Personalized therapy for affective disorders
Affective disorders such as major depression and bipolar disorder have a high lifetime prevalence and are among the diseases with the highest rates of disability. They are also often associated with somatic disorders, such as cardiovascular or neurological diseases. However, our current treatment strategies remain insufficiently effective. One possible reason for this is the lack of understanding regarding the biological causes of mental disorders. Additionally, the association with concomitant internal diseases has not been thoroughly investigated. A main issue is the lack of an individualized treatment of affective disorders, taking into account the individual’s life history. Currently, treatment type depends on the individual medical doctor, who determines whether and how a patient is treated with psychotherapy and/or psychopharmacology.
Due to a favorable probability of success using antidepressant treatment, but an incomplete response in some of the patients, individualized therapeutic approaches are additionally required. We implement these in our department as follows:
1. individualized psychotherapy
After initial psychoeducation on affective disorders, each patient receives counseling on the criteria for psychotherapeutic treatment. Cognitive behavioral therapy and interpersonal therapy are primarily used, but also individualized Schema-therapy approaches, CBASP or trauma-specific therapy methods (Dr. Sell, Dr. Gajewska, Prof. Dr. Unterecker).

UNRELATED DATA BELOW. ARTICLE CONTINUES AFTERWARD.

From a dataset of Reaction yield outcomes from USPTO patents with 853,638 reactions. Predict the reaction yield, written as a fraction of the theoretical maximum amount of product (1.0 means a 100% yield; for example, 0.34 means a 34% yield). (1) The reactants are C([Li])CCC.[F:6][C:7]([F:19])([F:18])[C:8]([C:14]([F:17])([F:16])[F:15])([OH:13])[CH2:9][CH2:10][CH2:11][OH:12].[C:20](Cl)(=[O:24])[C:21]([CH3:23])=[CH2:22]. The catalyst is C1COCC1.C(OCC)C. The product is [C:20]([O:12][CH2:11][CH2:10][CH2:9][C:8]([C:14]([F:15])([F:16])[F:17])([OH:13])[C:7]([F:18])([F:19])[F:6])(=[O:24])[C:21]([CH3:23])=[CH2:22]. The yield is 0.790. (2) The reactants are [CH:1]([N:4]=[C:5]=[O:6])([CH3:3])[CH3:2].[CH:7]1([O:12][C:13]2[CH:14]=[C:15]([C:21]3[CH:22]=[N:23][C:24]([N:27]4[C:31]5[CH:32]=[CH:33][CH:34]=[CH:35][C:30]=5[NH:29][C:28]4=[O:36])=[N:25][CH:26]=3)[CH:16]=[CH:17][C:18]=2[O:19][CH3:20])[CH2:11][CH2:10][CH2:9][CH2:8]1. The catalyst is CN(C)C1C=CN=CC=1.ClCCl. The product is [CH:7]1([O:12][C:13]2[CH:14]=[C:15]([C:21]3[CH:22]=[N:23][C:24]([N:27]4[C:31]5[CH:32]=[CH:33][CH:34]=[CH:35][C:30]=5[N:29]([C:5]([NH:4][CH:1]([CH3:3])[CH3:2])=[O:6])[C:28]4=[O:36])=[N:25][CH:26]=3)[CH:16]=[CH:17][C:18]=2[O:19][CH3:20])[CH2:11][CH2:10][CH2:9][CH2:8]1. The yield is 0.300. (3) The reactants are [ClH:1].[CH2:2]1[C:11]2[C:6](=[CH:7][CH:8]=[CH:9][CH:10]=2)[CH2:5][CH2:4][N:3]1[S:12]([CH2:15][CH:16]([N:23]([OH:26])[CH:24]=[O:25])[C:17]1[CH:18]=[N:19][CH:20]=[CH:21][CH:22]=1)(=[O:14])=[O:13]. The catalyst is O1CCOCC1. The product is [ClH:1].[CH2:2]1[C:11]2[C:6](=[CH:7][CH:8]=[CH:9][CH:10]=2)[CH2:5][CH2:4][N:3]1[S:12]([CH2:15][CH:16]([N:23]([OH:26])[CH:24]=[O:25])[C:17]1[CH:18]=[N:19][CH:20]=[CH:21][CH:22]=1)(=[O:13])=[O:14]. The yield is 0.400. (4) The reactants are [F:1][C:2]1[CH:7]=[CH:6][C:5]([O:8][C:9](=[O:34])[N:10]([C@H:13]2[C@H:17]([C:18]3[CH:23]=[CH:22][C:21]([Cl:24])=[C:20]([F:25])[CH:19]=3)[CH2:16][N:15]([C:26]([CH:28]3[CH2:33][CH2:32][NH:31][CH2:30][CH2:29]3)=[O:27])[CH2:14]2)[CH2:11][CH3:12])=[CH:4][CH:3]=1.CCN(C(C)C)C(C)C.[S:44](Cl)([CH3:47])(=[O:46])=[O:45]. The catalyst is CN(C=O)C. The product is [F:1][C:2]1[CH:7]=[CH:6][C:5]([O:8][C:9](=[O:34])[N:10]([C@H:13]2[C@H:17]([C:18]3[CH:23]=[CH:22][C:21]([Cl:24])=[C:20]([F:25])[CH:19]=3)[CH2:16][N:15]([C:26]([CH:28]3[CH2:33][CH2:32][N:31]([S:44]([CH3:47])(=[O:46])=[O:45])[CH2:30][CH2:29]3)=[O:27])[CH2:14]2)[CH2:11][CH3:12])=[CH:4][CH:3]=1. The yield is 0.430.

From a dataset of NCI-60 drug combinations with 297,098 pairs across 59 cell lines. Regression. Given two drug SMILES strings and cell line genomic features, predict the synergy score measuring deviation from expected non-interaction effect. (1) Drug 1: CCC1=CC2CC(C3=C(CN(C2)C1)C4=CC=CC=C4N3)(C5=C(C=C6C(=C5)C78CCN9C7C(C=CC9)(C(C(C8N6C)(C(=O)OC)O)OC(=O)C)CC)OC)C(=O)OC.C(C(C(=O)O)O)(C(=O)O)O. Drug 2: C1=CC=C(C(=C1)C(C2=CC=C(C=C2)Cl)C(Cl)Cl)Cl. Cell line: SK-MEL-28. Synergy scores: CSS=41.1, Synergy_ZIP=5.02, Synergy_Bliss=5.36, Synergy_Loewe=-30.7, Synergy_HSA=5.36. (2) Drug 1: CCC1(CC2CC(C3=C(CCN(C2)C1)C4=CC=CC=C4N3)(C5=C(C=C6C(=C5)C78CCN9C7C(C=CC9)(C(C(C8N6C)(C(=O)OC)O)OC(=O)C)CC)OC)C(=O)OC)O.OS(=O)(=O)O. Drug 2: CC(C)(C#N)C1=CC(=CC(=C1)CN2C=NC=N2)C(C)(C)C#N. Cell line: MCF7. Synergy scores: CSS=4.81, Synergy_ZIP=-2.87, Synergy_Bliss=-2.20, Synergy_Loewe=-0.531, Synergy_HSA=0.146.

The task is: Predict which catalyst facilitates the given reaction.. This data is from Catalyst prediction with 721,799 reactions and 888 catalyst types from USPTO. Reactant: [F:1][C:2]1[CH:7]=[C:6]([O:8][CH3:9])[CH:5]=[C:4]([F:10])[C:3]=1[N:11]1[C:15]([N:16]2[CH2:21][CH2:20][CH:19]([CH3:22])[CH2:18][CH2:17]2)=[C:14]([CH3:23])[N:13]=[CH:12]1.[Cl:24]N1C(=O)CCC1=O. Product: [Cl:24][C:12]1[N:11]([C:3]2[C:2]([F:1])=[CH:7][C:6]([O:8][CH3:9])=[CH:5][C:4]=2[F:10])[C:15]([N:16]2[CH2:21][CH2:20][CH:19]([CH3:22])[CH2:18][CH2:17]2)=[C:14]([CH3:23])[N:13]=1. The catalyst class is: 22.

2. individualized pharmacotherapy
Psychopharmacotherapy is of great importance, especially in cases of moderate to severe depression and bipolar disorder. Appropriate information is provided by psychoeducation and in medical visits. Pharmacogenetic analyses for determination of drug metabolism (CYP2D6, CYP2C19) and therapeutic drug monitoring are used to enable an effective individualized psychopharmacological treatment (Dr. Scherf-Clavel, Dr. PD Weber, Prof. Dr. Unterecker).
3. individualized combination therapies with non-invasive stimulation methods
In case of insufficient effectiveness of pharmacotherapy and psychotherapy, augmentative non-invasive stimulation procedures such as sleep deprivation, light therapy, rTMS and ECT may be considered. Selection of the respective non-invasive stimulation method for the individual patient relies on aspects such as somatic concomitant diseases, previous response to a certain therapy method, severity of therapy resistance, age, previous course of the disease and severity of the affective disorder (Prof. Herrmann, PD Dr. Polak, Dr. Weidner).
4. individualized phenotyping and intervention
Mental disorders must always be assessed in their social context and treated accordingly. For this purpose, the inclusion of smartphone-based surveys and interventions is helpful. The use of corresponding smartphone applications enables a close recording of mental symptoms and provides the basis for interventions in the immediate everyday life of the patient (Prof. Hein).